The hiss of their whispering seemed to register the seriousness of their work as they sought to unravel the mysteries of the powdered cream and assorted sweeteners, mysteries that melted into the hot liquids their parents drank while bent to their own breathy and subdued exhalations. Beneath each cup, held earnestly and balanced by a thumb, ran the strained undercurrents of concern, etched by cracked nails into the table top, meandering toward the margins of sense. That place where inveterate pen marks linger, etchings of mind and moments lost.
The girls seemed to pondered the alchemy, placing pinches of dust from the pink packet with a sqwinch of the grains from the glass jar and mixing both into the faintly yellow powder from the plastic cylinder. They traced patterns through the resulting concoction, one adding to the other's trailing thought, not communicating but engaged in symbolic play, building an image that would inhabit their separate stories. An image that emerged in relation, in emotive reaction, to the other's imagination--a bend inspired a line that ended in an elaboration of both. These girls were not collaborating in the creation of a communal tale, but responding to the remnants of whatever tale was left in the dusty confection.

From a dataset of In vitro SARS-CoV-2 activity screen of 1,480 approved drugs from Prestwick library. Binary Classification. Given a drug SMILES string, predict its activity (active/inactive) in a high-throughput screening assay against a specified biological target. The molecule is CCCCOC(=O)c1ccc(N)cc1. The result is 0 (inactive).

Perhaps among the sweetened tailings were stories about mothers meeting fathers beside sinks to clink among the mysteries of plates and glasses, dipping tired hands that have held too much into scalding water, for a moment, to have some feeling affirmed. Deeper, where wood grain resists the powder, is the valley of absence, a dark country where children walk bent to labor, distance, and loneliness; where feet and moss meet again and again among ant and slug. A scary place from which their parents rescue them again and again from the amorphous, the abstract--"Mom and Dad, I don't want to die." The girls are absorbed as each shapes and reshapes her vision, neither yet suffering the anxiety of meaning.